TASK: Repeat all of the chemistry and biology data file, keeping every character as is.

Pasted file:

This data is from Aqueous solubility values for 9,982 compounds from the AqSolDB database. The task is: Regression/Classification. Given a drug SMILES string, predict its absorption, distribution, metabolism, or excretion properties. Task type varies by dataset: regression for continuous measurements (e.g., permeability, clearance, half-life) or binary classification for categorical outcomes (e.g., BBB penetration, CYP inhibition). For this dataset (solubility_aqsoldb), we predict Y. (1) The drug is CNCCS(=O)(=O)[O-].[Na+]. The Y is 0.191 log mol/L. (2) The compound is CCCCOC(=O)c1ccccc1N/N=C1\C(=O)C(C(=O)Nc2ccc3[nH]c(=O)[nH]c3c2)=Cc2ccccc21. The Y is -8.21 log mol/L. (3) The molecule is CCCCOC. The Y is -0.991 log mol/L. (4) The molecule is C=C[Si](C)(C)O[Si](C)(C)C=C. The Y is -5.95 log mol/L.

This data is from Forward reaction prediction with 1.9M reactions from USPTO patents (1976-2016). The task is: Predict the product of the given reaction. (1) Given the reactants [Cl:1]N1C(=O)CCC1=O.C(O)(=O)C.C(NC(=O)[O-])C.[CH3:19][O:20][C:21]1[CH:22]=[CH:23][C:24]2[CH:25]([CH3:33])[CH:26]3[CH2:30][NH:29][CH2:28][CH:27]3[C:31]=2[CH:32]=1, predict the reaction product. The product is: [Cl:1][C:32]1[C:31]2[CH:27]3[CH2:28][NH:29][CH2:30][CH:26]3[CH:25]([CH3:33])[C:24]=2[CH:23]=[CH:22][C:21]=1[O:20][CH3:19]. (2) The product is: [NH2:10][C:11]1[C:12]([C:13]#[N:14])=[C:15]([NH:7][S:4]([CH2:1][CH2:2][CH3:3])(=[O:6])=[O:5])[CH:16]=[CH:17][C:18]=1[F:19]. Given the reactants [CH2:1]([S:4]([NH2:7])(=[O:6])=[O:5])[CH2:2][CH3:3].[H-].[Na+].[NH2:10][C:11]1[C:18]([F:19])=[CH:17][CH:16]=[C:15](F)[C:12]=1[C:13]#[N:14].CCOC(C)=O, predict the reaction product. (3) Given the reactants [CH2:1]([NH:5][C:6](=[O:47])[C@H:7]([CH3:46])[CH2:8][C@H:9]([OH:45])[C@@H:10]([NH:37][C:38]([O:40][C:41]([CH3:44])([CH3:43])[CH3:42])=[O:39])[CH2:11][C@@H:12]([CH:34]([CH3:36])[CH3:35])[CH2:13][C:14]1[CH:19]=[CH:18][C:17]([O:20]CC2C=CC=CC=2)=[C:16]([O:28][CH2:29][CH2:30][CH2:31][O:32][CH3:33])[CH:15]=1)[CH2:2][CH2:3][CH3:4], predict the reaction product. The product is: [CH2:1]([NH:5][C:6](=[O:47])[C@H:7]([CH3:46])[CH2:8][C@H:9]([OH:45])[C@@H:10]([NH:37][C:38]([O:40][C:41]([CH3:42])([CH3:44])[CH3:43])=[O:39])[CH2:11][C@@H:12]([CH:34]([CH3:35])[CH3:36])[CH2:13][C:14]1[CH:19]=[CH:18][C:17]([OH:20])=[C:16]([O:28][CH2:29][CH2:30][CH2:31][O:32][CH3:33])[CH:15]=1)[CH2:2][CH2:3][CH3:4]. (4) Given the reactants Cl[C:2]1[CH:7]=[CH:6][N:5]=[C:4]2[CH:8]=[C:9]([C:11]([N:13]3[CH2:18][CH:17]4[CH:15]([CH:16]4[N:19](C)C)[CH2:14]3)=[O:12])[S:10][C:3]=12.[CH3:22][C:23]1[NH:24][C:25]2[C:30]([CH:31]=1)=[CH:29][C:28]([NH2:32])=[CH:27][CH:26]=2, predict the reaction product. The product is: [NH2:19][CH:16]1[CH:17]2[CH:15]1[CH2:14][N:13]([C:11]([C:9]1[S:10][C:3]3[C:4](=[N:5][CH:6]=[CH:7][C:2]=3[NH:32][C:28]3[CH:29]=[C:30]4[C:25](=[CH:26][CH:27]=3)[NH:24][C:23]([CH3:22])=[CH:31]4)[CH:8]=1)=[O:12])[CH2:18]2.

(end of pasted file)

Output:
This data is from Aqueous solubility values for 9,982 compounds from the AqSolDB database. The task is: Regression/Classification. Given a drug SMILES string, predict its absorption, distribution, metabolism, or excretion properties. Task type varies by dataset: regression for continuous measurements (e.g., permeability, clearance, half-life) or binary classification for categorical outcomes (e.g., BBB penetration, CYP inhibition). For this dataset (solubility_aqsoldb), we predict Y. (1) The drug is CNCCS(=O)(=O)[O-].[Na+]. The Y is 0.191 log mol/L. (2) The compound is CCCCOC(=O)c1ccccc1N/N=C1\C(=O)C(C(=O)Nc2ccc3[nH]c(=O)[nH]c3c2)=Cc2ccccc21. The Y is -8.21 log mol/L. (3) The molecule is CCCCOC. The Y is -0.991 log mol/L. (4) The molecule is C=C[Si](C)(C)O[Si](C)(C)C=C. The Y is -5.95 log mol/L.

This data is from Forward reaction prediction with 1.9M reactions from USPTO patents (1976-2016). The task is: Predict the product of the given reaction. (1) Given the reactants [Cl:1]N1C(=O)CCC1=O.C(O)(=O)C.C(NC(=O)[O-])C.[CH3:19][O:20][C:21]1[CH:22]=[CH:23][C:24]2[CH:25]([CH3:33])[CH:26]3[CH2:30][NH:29][CH2:28][CH:27]3[C:31]=2[CH:32]=1, predict the reaction product. The product is: [Cl:1][C:32]1[C:31]2[CH:27]3[CH2:28][NH:29][CH2:30][CH:26]3[CH:25]([CH3:33])[C:24]=2[CH:23]=[CH:22][C:21]=1[O:20][CH3:19]. (2) The product is: [NH2:10][C:11]1[C:12]([C:13]#[N:14])=[C:15]([NH:7][S:4]([CH2:1][CH2:2][CH3:3])(=[O:6])=[O:5])[CH:16]=[CH:17][C:18]=1[F:19]. Given the reactants [CH2:1]([S:4]([NH2:7])(=[O:6])=[O:5])[CH2:2][CH3:3].[H-].[Na+].[NH2:10][C:11]1[C:18]([F:19])=[CH:17][CH:16]=[C:15](F)[C:12]=1[C:13]#[N:14].CCOC(C)=O, predict the reaction product. (3) Given the reactants [CH2:1]([NH:5][C:6](=[O:47])[C@H:7]([CH3:46])[CH2:8][C@H:9]([OH:45])[C@@H:10]([NH:37][C:38]([O:40][C:41]([CH3:44])([CH3:43])[CH3:42])=[O:39])[CH2:11][C@@H:12]([CH:34]([CH3:36])[CH3:35])[CH2:13][C:14]1[CH:19]=[CH:18][C:17]([O:20]CC2C=CC=CC=2)=[C:16]([O:28][CH2:29][CH2:30][CH2:31][O:32][CH3:33])[CH:15]=1)[CH2:2][CH2:3][CH3:4], predict the reaction product. The product is: [CH2:1]([NH:5][C:6](=[O:47])[C@H:7]([CH3:46])[CH2:8][C@H:9]([OH:45])[C@@H:10]([NH:37][C:38]([O:40][C:41]([CH3:42])([CH3:44])[CH3:43])=[O:39])[CH2:11][C@@H:12]([CH:34]([CH3:35])[CH3:36])[CH2:13][C:14]1[CH:19]=[CH:18][C:17]([OH:20])=[C:16]([O:28][CH2:29][CH2:30][CH2:31][O:32][CH3:33])[CH:15]=1)[CH2:2][CH2:3][CH3:4]. (4) Given the reactants Cl[C:2]1[CH:7]=[CH:6][N:5]=[C:4]2[CH:8]=[C:9]([C:11]([N:13]3[CH2:18][CH:17]4[CH:15]([CH:16]4[N:19](C)C)[CH2:14]3)=[O:12])[S:10][C:3]=12.[CH3:22][C:23]1[NH:24][C:25]2[C:30]([CH:31]=1)=[CH:29][C:28]([NH2:32])=[CH:27][CH:26]=2, predict the reaction product. The product is: [NH2:19][CH:16]1[CH:17]2[CH:15]1[CH2:14][N:13]([C:11]([C:9]1[S:10][C:3]3[C:4](=[N:5][CH:6]=[CH:7][C:2]=3[NH:32][C:28]3[CH:29]=[C:30]4[C:25](=[CH:26][CH:27]=3)[NH:24][C:23]([CH3:22])=[CH:31]4)[CH:8]=1)=[O:12])[CH2:18]2.